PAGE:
Tendai Rupapa, Harare Bureau
The State yesterday confiscated former Cabinet Minister Saviour Kasukuwere’s mansion in Nyanga which he had surrended as surety, after he failed to appear at the Harare Magistrates’ Courts where he is facing four charges of criminal abuse of office.
The value of the upmarket property could not be ascertained at the time of going to press.
Three of the charges arose after Kasukuwere, when he was Minister of Local Government, Public Works and National Housing, allegedly fraudulently parcelled out vast tracks of State land to former First Lady Grace Mugabe’s sister, Shuvai Gumbochuma.
The other count was allegedly committed while he was the Minister of Youth Development, Indigenisation and Economic Empowerment, when he corruptly awarded a tender to a company called Brainworks Capital.
Kasukuwere was issued with an arrest warrant in January by regional magistrate, Mr Hoseah Mujaya, after he failed to appear in court for trial.
He had been given back his passport to enable him to travel to South Africa for medical attention after producing documents from his doctor confirming the medical check-up.
Kasukuwere was supposed to return the passport on January 17, and his failure to do so prompted the State to apply for an arrest warrant.
Representing the prosecution, Mr Zivanai Macharaga successfully applied to have the former minister’s Nyanga mansion forfeited to the State. He made an undertaking that in the event the order sought was granted, the State would give Kasukuwere 90 days to appear in court before disposing the property.
Kasukuwere’s lawyer, Advocate Thembinkosi Magwaliba, instructed by Mr Charles Chinyama, opposed the application, arguing that the State had not led evidence in support of his client’s health condition.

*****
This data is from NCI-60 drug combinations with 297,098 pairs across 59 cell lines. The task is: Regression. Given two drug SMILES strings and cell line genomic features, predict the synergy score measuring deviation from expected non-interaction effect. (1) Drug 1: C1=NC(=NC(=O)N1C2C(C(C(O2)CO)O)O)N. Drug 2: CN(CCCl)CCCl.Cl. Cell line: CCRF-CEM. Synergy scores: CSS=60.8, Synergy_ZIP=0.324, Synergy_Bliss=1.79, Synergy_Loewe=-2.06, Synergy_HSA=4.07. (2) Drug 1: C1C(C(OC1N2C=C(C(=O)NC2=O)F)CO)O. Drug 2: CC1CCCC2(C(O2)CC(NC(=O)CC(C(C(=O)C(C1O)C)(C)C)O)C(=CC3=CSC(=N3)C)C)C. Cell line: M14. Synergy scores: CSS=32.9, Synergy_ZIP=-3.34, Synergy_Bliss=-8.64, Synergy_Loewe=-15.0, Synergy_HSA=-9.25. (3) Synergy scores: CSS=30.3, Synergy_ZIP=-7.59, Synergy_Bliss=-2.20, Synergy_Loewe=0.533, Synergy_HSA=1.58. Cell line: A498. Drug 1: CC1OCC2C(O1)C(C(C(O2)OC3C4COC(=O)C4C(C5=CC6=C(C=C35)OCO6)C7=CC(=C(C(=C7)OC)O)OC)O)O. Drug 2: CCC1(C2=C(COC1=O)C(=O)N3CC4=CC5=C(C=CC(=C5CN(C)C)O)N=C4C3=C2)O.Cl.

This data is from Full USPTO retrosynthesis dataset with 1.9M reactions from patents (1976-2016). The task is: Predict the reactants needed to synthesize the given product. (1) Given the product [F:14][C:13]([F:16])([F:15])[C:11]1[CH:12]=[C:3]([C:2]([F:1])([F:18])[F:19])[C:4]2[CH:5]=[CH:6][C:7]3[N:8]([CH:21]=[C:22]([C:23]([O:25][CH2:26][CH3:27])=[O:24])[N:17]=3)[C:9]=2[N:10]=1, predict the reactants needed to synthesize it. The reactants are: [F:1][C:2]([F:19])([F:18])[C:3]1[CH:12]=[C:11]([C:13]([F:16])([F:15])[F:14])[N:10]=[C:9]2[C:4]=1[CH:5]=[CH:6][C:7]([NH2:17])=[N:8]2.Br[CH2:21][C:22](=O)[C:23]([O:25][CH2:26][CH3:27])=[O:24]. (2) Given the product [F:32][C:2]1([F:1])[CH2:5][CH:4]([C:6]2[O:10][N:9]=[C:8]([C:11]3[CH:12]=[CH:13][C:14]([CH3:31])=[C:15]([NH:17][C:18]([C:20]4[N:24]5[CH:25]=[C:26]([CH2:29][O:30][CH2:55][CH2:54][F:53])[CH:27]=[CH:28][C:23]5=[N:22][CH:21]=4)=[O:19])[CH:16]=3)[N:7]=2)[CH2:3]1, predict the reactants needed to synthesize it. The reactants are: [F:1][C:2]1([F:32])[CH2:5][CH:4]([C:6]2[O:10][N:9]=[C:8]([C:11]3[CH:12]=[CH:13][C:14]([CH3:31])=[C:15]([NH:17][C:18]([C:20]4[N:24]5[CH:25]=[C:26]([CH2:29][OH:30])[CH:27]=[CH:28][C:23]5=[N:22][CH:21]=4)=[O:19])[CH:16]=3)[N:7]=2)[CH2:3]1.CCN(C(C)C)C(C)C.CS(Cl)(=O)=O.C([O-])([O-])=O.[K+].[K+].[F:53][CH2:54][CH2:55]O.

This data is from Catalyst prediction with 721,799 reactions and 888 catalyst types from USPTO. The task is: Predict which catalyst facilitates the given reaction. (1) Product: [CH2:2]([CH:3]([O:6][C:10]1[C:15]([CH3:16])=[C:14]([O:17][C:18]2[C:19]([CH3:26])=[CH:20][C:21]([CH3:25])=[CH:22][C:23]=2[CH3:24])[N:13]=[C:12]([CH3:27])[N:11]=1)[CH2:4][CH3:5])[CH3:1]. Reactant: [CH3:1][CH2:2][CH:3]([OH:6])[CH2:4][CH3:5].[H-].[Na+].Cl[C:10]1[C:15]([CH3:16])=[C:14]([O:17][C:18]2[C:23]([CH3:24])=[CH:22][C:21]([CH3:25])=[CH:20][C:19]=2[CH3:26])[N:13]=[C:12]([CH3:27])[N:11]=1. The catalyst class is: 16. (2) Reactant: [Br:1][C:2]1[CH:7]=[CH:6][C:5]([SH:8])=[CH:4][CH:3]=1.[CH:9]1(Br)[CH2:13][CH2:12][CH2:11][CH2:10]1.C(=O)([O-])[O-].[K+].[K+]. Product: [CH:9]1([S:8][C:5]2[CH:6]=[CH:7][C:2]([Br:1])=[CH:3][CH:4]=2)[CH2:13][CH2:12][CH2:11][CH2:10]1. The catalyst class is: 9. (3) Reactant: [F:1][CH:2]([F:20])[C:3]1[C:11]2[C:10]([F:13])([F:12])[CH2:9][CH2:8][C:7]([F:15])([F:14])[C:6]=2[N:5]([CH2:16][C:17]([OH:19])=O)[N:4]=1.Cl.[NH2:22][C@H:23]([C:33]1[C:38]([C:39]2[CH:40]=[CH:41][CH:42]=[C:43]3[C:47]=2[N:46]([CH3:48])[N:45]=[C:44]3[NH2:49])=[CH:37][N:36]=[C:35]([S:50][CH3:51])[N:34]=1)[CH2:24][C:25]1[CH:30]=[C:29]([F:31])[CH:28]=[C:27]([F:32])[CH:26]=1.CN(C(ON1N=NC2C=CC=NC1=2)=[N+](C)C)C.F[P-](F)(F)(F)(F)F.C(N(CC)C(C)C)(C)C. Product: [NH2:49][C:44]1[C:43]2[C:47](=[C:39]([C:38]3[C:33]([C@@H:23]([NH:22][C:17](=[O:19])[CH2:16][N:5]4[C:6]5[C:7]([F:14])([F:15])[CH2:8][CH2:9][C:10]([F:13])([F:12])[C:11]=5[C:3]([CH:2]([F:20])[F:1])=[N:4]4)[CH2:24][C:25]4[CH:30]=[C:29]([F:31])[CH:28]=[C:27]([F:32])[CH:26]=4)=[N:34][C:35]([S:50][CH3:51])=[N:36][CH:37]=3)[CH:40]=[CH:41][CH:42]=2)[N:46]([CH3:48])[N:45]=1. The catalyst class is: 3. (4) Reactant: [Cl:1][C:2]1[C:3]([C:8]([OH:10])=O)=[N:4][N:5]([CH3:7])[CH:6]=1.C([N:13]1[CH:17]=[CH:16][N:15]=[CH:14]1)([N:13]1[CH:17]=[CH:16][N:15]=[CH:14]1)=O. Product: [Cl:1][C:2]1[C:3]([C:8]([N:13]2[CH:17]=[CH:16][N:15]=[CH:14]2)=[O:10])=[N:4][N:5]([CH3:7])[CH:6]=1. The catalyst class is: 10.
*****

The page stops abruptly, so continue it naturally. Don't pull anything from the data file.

He further argued that the State’s application was misplaced.After hearing submissions from both parties, Mr Mujaya ruled in favour of the State. “Whereupon after hearing arguments, it be and is hereby ordered that immovable property commonly called sub division D, Manchester, in the district of Umtali-Zimbabwe be forfeited to the State,” read the order.
Kasukuwere was granted $3 000 bail when he initially appeared in court and ordered to surrender title deeds to the Nyanga property, among other stringent conditions.
In his application for forfeiture on Thursday, Mr Macharaga told the court that if Kasukuwere was able to visit the hospital on a weekly basis, he was also able to visit the court on the days he was not seeing his doctor.
He then applied to have the Nyanga property forfeited to the State basing on section 133 (a) of the Criminal Procedure and Evidence Act.
Adv Magwaliba opposed the application maintaining that Kasukuwere was unwell and would attend trial when he was fit.
“In January, the State chose to act in terms of section 119 when it applied for an arrest warrant,” he said. “They cannot jump and come in separate proceedings and seek to act in terms of section 133 which applies where no application was ever made by the prosecution.”